Sunday, 6 June 2010

Lion’s Share, San Anselmo

Slightly off the beaten track for Berkeley, but hey. An article by Dale Curtis that appeared in the October 3-9, 1969 edition of the Berkeley Tribe:

Remember the little places? The coffee houses? The folk-rock bistros?

They were the spots where, for a reasonable cover (or none) you could get beer and wine and coffee and some of the finest music in the world the music that grew up and took over the Avalon and the Fillmore and the whole country as the "San Francisco Sound."

Most of those places have died off now, or priced themselves out of the market, leaving only nostalgia behind.

But. if you are one who remembers: Be Informed! The Lion’s Share Lives again in San Anselmo.

Mike Considine, who operated the Share in Sausalito in the mid sixties, is back in business. In those days he presented such top people as Sandy Bull (whose manager he used to be), the New Lost City Ramblers, Ramblin' Jack Elliot, Dino Valenti, and Rejoice (which made its first public appearance there).

After a couple of years of good times like this, Considine suddenly found himself fighting in the Marin County Board of Supervisors and in the Sausalito City Council to keep from being evicted.

The main complaint from the neighbors was noise: but the understood beef was the longhaired types who hung out at the Share.

Considine and his friends packed the Sausalito Council meeting and convinced the village elders that he was not too noisy. They voted 50 to keep him open. Mysteriously, the next night the Lion's Share burned down.

That was in November of'68. There was no fire insurance on the place, and Considine was out of business. One of the REALLY GOOD little folk-rock places seemed gone forever.

Not so! The new Lion's Share, at 60 Red Hill Avenue, does its predecessor proud. It has only been open a couple of weeks operating on Considine's friendships and on goodwill instead of bread, but already the clean sounds of Rejoice, Dan Hicks and His Hot Licks, and ROM have been tilling the night air.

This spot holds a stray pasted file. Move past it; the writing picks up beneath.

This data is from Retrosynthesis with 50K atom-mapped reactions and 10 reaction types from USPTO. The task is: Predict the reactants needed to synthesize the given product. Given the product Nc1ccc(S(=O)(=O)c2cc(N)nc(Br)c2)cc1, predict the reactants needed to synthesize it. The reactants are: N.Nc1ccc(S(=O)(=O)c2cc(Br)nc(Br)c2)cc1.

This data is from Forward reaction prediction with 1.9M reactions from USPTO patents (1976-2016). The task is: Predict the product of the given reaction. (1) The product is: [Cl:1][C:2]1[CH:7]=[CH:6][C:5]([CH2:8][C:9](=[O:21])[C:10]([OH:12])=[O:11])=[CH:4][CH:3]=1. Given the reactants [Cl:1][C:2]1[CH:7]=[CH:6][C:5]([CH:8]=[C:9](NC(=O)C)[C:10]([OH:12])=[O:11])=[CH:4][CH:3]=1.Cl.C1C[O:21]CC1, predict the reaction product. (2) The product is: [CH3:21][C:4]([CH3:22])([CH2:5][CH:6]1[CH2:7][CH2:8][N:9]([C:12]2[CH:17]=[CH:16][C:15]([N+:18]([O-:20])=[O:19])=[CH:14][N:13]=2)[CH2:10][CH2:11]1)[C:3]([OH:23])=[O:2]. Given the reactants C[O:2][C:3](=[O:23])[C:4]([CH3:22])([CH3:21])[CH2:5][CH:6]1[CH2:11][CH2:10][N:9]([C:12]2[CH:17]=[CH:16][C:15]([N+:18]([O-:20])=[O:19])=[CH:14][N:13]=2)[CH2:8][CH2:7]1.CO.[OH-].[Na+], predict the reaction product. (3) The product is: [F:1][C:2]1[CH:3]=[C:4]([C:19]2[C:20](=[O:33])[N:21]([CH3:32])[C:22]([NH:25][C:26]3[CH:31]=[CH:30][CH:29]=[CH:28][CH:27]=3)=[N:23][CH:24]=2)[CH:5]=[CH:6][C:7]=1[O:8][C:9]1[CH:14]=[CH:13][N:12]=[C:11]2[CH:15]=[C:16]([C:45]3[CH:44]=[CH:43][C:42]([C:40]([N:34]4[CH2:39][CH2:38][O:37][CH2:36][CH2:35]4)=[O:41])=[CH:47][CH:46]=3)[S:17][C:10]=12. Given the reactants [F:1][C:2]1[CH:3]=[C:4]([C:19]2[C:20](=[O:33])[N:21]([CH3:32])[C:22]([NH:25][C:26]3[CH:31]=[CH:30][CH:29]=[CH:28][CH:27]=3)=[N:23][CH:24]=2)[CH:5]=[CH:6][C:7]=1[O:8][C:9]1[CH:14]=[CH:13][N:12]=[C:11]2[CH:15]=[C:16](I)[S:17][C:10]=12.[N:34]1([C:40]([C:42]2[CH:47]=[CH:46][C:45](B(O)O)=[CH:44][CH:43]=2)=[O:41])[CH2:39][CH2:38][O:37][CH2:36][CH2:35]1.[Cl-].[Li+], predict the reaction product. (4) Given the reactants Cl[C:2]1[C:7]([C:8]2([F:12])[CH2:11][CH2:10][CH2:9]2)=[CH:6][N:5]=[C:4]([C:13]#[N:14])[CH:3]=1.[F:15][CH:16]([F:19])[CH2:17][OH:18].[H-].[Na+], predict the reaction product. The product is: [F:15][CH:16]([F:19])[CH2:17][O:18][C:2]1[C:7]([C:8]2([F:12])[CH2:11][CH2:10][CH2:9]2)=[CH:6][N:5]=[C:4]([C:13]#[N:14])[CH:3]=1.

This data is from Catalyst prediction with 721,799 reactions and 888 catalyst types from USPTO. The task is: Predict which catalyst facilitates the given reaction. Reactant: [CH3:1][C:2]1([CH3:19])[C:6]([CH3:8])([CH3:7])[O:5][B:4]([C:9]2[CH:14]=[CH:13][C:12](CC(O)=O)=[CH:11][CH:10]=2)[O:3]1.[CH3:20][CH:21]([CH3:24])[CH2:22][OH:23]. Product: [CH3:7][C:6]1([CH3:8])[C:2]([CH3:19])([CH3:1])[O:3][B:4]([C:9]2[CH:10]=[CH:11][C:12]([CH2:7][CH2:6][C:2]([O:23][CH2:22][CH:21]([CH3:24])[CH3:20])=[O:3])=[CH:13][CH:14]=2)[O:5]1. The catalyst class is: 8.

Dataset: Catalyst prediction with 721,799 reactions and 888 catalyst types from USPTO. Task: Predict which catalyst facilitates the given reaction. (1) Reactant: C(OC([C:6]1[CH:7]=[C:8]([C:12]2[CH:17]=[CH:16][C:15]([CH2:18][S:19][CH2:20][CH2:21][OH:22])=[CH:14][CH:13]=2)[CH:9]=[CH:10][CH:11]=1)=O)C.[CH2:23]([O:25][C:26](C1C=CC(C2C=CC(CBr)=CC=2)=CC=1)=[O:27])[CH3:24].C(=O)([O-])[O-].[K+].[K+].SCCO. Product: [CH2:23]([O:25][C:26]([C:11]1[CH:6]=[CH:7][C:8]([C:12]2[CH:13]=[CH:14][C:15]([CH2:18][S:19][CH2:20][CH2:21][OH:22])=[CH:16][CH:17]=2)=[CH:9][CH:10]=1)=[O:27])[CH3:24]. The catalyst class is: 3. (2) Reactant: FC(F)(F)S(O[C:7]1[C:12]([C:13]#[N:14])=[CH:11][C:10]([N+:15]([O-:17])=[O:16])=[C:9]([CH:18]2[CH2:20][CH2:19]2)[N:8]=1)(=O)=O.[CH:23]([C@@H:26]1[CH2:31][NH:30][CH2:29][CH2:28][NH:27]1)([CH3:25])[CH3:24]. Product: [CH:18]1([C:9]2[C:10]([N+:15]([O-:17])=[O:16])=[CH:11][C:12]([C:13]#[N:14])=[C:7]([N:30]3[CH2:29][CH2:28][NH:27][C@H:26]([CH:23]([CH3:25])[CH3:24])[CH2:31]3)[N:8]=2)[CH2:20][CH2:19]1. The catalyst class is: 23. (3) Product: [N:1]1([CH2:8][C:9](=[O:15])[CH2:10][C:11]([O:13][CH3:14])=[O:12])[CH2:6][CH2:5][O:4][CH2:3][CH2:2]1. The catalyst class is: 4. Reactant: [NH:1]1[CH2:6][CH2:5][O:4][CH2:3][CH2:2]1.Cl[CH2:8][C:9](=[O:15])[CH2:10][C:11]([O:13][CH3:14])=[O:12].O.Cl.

The atmosphere is dark with beam ceilings, brick walls, tiffany lamps and relaxed. There are some problems with the sound system, but none with the performers. Saturday night, for example, the bill included guitarist Jeffrey Cain, Universal Medicine, and Dan Hicks. All were smooth, accomplished acts that worked well with a surprisingly full house (there has been virtually no advertising thus tar.

At present, the Share's schedule goes like this: dark Monday and Tuesday, new groups and no cover on Wednesday and Sunday. $1.50 cover on Thursday, $2.00 cover Friday and Saturday when the more established groups perform.

To eat: pizza, sandwiches, wine, beer, cider et cetera.

It is definitely no tie (tie? what’s a tie?) Enjoy.

4 comments:

  1. Yes. thanks for the time machine. I was one of those hippie kids in Berkeley that was totally digging Commander Cody. The sound is still great. Ah, the days of Mandrakes, the New Monk and Provo Park. Any articles on those concerts. I remember the one with the Youngbloods.

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  2. It appears the place is now an optical shop. Wonder if they know Jerry Garcia played there in 1971. (I'm listening to the recording right now)

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  3. Given that the real greats like Janis Joplin, Van Morrison, and the Grateful Dead played here, the place should be something else than an "optical shop." Unless the locale offers a greater perspective, of course...

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  4. Hmmmm, talk about old times coming back. I used to tend bar at the Lion's Share in San Anselmo, and remember well all the good groups and times. I've always wondered what happened to Consadine...I know he talked about Thailand a lot...and assume he went there when it closed. I met one of my fellow bartenders from there about 15 years ago or so, and we talked about old times. Janice Joplin's wake was held there when I was working there, but I was, unfortunately, not one of the bartenders for the even. I remember Kris Kristofferson was there all the time back then, and met a lot of the great old bands and singers....Even had a drink there that I invented, the "Bill's Special".....good memories...Bill

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